Wood were both present, although the former had been dismissed from all fellowship with the order, at his own request, by the General Convention of 1823. The difficulties with Rev. Messrs. Turner, B. Streeter, and Hudson, had been settled, as we have shown, at the preceding session of the association in Milford; and Rev. Mr. Wood signified his assent to the same terms at Attleboro, and thus the cause of complaint against him was removed. Rev. Mr. Dean stood, as it were, alone, professedly a Trinitarian Universalist, and an ardent defender of future punishment. It was rumored among the clergy, early in the session, that he would ask to be received into the order again. The most of the brethren took ground in favor of admitting him, though a few were decidedly opposed to such a measure. Among the former was Mr. Ballou; among the latter was Mr. T. Whittemore. It was a rare thing then to see these gentlemen on opposite sides. The truth was, Mr. W. believed that, as the denomination had then no connection with Rev. Mr. D.,- as he had gone out from among us of his own accord, -as his connection with the order for the last eight or ten years had been the source of great disquiet, and as there was not sufficient ground of faith that his renewal of connection with us would not fan the flame anew, Mr. W. felt it his duty to oppose, and did oppose, the granting of Rev. Mr. D.'s application. Mr. Ballou's heart was so full of tenderness, that the moment Mr. D. looked towards him, and asked for fellowship again, expressing thereby in the most formal and sacred manner a desire to live in peace and harmony with the denomination, he was entirely overcome. He made not the slightest objection to grant

ing Mr. D.'s request; but, on the other hand, used his influence publicly and privately to have it granted. He took Mr. Whittemore aside, and said, "I believe Br. Dean is sorry for what has happened; I cannot vote not to receive him; if we err at all, let us err on the side of forgiveness. Withdraw your opposition, Br. W., for my sake; perhaps the joys of former days will return." Mr. Whittemore saw nothing but evil in the vote about to be taken; but, at the request of Mr. Ballou, he abated his efforts to prevent its passage, which probably he could not have done, had he made his fullest exertions to that end. Mr. Dean was received again into fellowship.

The sermon which Mr. Ballou preached on this occasion was a most singular and remarkable one, from the words, "Is anything too hard for the Lord ?"- Genesis 18: 14. We cannot give a description of it. It was purely extemporaneous, and was never published. The doctrines of men were never more faithfully exposed than they were at that time. Smiles and tears were visible, like alternate sunshine and rain. The people were so deeply moved that they kept in almost constant motion, quite unconsciously to themselves. Look up into that pulpit. Mr. Ballou had taken up with him Rev. Messrs. Dean and Wood. It was a spectacle we had not seen for a long time. Mr. Dean had offered the principal prayer, and Mr. Wood was to offer the concluding one. They left of Mr. B., as he delivered this masterly discourse. He was a happy man at that service. He believed he had regained a brother.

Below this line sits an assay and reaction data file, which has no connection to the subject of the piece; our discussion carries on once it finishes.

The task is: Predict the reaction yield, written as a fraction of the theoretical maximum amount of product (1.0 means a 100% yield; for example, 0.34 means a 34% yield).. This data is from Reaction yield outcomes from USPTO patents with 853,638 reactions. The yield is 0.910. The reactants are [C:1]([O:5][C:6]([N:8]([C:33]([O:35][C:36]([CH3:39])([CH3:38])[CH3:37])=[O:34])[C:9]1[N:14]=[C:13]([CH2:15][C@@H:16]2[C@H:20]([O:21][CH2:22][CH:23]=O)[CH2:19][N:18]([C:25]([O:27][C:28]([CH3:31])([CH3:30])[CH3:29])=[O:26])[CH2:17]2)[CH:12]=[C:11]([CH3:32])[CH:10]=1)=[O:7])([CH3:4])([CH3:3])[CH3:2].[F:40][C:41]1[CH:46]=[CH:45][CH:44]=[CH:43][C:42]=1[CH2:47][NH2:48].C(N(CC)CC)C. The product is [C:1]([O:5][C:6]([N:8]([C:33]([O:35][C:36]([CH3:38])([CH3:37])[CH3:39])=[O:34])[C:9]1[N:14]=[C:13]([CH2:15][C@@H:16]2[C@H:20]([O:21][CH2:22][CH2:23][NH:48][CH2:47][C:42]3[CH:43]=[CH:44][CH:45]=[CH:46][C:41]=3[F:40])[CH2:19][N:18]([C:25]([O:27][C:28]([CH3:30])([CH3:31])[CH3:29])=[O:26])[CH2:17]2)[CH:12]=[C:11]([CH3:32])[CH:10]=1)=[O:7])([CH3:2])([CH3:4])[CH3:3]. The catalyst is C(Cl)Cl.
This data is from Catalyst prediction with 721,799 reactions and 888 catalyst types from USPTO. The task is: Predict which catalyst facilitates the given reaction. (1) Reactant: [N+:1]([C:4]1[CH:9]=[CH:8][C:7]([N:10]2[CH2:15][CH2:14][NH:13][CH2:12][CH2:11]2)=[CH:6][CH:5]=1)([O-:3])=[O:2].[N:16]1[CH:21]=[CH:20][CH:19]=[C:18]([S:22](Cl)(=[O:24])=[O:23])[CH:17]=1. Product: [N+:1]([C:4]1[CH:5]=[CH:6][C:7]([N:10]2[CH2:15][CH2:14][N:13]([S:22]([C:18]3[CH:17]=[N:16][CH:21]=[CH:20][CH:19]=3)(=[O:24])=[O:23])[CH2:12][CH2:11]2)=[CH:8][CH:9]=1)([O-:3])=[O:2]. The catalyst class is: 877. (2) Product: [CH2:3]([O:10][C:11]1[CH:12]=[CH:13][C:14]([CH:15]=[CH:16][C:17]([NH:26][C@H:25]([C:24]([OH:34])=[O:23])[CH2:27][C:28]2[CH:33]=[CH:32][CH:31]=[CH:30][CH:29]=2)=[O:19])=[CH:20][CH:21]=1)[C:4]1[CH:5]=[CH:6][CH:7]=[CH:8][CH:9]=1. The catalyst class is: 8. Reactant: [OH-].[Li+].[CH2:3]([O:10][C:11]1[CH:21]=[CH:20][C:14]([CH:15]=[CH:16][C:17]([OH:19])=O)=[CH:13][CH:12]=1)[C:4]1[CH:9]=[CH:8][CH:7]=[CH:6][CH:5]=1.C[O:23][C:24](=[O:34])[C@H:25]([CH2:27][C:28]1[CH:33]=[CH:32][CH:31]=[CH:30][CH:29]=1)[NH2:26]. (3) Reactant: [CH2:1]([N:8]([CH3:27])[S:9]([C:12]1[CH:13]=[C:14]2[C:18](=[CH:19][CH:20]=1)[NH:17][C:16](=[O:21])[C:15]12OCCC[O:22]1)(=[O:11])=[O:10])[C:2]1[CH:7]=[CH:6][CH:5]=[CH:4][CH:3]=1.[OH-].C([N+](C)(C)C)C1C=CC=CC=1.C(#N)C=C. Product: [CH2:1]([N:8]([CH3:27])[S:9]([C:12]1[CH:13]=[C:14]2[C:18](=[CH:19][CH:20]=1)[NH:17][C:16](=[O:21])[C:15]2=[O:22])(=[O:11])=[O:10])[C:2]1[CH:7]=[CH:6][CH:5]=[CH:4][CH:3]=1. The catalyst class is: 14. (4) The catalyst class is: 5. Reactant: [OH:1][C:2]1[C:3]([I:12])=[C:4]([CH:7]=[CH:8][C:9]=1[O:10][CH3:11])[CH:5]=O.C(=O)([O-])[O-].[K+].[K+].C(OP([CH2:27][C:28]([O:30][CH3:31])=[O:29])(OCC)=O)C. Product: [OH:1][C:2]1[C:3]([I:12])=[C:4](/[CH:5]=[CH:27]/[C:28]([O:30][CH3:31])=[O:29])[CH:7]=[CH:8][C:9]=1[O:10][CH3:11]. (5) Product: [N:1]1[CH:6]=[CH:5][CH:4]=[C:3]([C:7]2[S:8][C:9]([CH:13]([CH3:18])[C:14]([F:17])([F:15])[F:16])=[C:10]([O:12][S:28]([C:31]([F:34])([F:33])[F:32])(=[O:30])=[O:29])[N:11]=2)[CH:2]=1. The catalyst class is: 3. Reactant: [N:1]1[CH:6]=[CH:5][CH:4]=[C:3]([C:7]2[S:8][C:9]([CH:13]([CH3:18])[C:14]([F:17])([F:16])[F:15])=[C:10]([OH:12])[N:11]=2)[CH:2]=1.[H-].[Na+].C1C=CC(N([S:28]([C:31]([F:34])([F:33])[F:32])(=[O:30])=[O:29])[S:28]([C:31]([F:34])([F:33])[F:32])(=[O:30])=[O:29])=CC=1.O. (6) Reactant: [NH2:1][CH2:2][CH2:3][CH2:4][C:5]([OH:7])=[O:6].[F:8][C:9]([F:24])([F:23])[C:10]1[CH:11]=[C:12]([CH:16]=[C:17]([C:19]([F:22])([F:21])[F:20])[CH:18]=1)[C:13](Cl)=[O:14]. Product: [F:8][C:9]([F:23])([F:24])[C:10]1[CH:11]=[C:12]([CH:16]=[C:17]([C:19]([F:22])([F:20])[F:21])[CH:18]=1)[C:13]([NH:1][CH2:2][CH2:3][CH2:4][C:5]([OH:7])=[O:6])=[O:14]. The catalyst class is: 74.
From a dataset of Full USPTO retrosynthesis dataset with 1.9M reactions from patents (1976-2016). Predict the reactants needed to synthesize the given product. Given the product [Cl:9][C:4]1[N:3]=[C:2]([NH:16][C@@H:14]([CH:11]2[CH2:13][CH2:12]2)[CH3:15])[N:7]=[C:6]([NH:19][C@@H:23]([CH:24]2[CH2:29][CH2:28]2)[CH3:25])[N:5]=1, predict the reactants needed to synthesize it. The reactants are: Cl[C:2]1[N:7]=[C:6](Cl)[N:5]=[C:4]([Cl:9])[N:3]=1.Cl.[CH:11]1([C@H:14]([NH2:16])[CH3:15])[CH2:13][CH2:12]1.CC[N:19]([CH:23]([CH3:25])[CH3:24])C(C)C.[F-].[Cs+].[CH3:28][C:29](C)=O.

sat on the right and


When Mr. Ballou began to preach, we may almost say the whole country was given up to the belief of the awful doctrine of Calvinism. It was thought that by far the greater part of mankind would sink down to deep and long despair; but, as early as 1808, or 1810, the effect of the labors of Universalists to remove the popular superstitions concerning this subject began clearly to be seen. How far we are to attribute this change to the labors of Mr. Ballou, it is, of course, difficult to tell; but that the change was wrought out by the Universalists cannot be gainsayed. It was caused by the silent working of their doctrine upon the public mind. Dr. Lyman Beecher was one of the first to come out on this subject. He said:

"It seems to be the imagination of some that the kingdom of darkness will be as vast as the kingdom of light, and that happiness and misery, of equal dimensions, will expand, side by side, to all eternity. But, blessed be God, it is a mere imagination, totally unsupported by reason or revelation. Who ever heard of a prison that occupied one-half of the territories of a kingdom? and who can believe that the universe, which was called into being, and is upheld and governed, to express the goodness of God, will exhibit, in fact, equal evidence of malevolence? How could the government of God be celebrated with such raptures in heaven, if it filled with dismay and ruin half the universe? How vast soever, therefore, the kingdom of darkness may be, in itself considered, it is certainly nothing but the prison of the universe, and small, indeed, compared to the realms of light and joy. The misery of that unholy community, when the eye is fixed upon that only, fills the soul with anguish; but when, from the dreadful exhibition of sin, and display of justice, we raise the adoring eye